At the end of the stairs, Ciroma remembered to his dismay that he left his wallet in his room. He began to rush back upstairs, slipping twice and only held himself from falling by clutching the mucus-infested rail. Twice, too, he had to refrain from throwing some brainless child out of the case for being too slow to make way for the charging bull. He cursed them. By the time he returned to his room and back to the ground, he was out of breath. He is unfit, he knows, and has failed to maintain a fitness routine, shameful. But today wasn’t the time to mourn his fitness shortcoming. He—he stopped short. On top of his Toyoto was a raffia tray of onions!

‘What the fu…! Who put this nonsense on my car?’

No answer. Boiling, he made for the tray and grabbed it. The smell of half-putriding onions hit him like a blow in the nose. ‘Leave my onions for me!’ The voice struck him like an electric heater. He turned and looked at the woman, she wasn’t more than twenty-seven or eight but she must have given birth to thirteen kids, by the look of her skinny, bleached skin which reminded him of guga that people use to fetch water from wells in the north. She was wearing a dirty Chelsea jersey over her husband’s oversized jeans trousers.

‘My car is not a roof for drying rubbish.’

‘It is you that is rubbish. It is you. What do you call a car, this useless, stupid anakilija? You are not ashamed. Car owner indeed. Oya, drive your car make we see! Nonsense.’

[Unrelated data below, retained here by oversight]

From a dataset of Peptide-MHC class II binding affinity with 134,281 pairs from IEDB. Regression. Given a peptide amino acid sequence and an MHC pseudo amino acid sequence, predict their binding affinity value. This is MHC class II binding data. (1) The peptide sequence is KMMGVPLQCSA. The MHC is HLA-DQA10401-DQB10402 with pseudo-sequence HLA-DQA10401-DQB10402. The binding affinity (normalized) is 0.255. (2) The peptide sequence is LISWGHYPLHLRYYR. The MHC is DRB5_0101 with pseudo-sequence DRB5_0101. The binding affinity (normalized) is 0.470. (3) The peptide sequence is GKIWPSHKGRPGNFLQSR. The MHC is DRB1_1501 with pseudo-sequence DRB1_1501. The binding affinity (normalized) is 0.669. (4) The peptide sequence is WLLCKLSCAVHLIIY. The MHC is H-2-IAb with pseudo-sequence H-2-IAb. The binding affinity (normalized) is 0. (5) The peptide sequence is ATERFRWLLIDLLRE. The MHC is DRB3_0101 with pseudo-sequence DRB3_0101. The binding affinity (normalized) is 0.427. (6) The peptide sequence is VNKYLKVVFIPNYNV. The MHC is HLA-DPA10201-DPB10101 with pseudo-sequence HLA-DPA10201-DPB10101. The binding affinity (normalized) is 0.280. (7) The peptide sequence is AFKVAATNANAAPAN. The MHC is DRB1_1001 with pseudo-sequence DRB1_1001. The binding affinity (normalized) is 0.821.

‘Look at this woman o, so you cuss me for abusing my car…?’

‘Why won’t I curse you? Because of your useless car you abuse my onion. Idiot, bastard like you. Gimme my onion.’ She snatched the tray from him that he had been holding like a birthday cake. ‘Nonsense bastard. Why don’t you marry and raise your family and feed them with imported onions. Ashawo fucker like you. One minute one. Hopeless pretender. Asshole!’

Ciroma Chukwuma Adekunle was tongue-tied. Imagine this useless woman that is below his standard by age, education, economy, common sense etc, abusing the hell out of him because an idiot put a ring in her fourth finger? Because  she is married and raising a football team she cannot feed, she now has immunity against the backhand slap that cures everything from malaria to diarrhoea of the mouth. The idiot husband could hear this, plus the ass neigbours, but they wouldn’t stop her, restrain the mad cow until he beat then they would come out and open their toilets and scream ‘you beat a married woman!’